The deal is part of the European Guaranteed Access to Space Program (GASP), essentially a subsidy program intended to safeguard a minimum of three launches per year of the European Ariane 5 rocket in order to maintain the critical size of the space industry. The program also includes provisions to license Russian Soyuz launchers to increase capacities at Europe's Arianespace launch facility in Kourou, French Guyana (photo). In May, EADS Space also signed a contract to become the primary contractor in the building of some 30 Ariane 5 launchers at a total value of €3 billion. The Ariane rocket is especially important for Germany, where the program has led to the employment of 30,000 people.
EADS Space Transportation has a number of other projects on deck, including its role as the main partner in the consortium that is creating Europe's Galileo constellation of satellite navigation systems. In addition, EADS will likely get a piece of the pie in the joint EU-ESA Global Earth Monitoring and Surveillance (GMES) project, which will send satellites into orbit to track climate change, weather, natural disasters and other Earth phenomenon.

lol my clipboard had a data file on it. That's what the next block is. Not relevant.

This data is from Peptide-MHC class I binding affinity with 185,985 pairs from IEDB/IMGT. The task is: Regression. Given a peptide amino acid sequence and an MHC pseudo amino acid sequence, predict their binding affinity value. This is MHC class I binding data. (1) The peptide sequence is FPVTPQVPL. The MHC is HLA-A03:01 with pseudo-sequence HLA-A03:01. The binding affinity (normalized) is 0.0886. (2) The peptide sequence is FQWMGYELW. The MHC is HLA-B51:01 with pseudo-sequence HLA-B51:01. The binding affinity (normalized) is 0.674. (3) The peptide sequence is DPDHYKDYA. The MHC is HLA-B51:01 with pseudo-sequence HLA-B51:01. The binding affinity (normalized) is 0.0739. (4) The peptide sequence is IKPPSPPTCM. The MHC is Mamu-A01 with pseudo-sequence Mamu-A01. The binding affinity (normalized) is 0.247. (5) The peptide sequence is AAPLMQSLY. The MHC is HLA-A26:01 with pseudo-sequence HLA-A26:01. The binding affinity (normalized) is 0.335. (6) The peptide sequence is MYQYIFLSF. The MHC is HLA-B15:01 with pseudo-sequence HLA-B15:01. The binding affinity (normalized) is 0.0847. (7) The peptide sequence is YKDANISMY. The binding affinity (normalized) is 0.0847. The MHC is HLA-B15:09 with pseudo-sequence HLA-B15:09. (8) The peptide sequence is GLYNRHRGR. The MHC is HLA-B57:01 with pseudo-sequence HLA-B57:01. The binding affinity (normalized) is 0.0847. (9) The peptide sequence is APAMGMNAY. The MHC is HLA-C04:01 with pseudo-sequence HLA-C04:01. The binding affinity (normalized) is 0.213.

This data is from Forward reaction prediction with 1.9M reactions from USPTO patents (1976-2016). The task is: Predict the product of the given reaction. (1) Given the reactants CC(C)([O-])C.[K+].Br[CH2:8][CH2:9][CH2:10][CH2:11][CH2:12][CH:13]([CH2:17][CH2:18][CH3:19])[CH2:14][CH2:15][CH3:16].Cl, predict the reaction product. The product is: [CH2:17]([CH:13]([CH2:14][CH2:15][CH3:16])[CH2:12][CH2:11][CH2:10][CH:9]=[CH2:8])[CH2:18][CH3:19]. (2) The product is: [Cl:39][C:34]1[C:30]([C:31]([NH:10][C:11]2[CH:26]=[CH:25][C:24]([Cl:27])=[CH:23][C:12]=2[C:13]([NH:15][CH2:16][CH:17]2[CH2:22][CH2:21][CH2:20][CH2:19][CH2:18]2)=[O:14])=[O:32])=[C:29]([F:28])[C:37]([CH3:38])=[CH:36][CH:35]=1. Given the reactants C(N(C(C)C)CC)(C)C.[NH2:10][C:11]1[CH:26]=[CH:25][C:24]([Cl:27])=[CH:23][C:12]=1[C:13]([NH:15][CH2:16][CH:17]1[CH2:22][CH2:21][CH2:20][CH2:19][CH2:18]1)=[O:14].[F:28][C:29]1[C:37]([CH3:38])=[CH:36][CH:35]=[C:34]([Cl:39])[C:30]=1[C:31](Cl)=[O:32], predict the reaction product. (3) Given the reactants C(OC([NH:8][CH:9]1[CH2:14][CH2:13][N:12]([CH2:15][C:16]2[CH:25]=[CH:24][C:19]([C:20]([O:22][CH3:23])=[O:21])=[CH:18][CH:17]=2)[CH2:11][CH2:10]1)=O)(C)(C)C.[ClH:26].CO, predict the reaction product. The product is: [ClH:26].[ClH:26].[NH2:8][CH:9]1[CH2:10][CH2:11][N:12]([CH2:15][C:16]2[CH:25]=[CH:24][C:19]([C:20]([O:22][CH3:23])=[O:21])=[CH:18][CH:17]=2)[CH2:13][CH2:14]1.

"We are sure that in the medium term we will have a profitable business," said Spude. "If it weren't so, our shareholders would have to reconsider whether they keep us or not." But Spude and others at EADS Space are optimistic. Through layoffs and restructuring, the company says it will break even this year, and Spude said EADS Space expects to become profitable again in 2005.
The Space Park Bremen theme park includes a full-size model of ESA's Ariane 4 rocket
And what about Bremen, the city that is home to a space-themed amusement park (photo) and a host of other industry-related attractions including EADS?
"As long as we have space activity in Europe, I'm sure Germany will be involved. And if Germany is involved, then it will be in Bremen," said Spude. "We have the tradition, the political support, excellent expertise and the competence of the people who create all these space systems."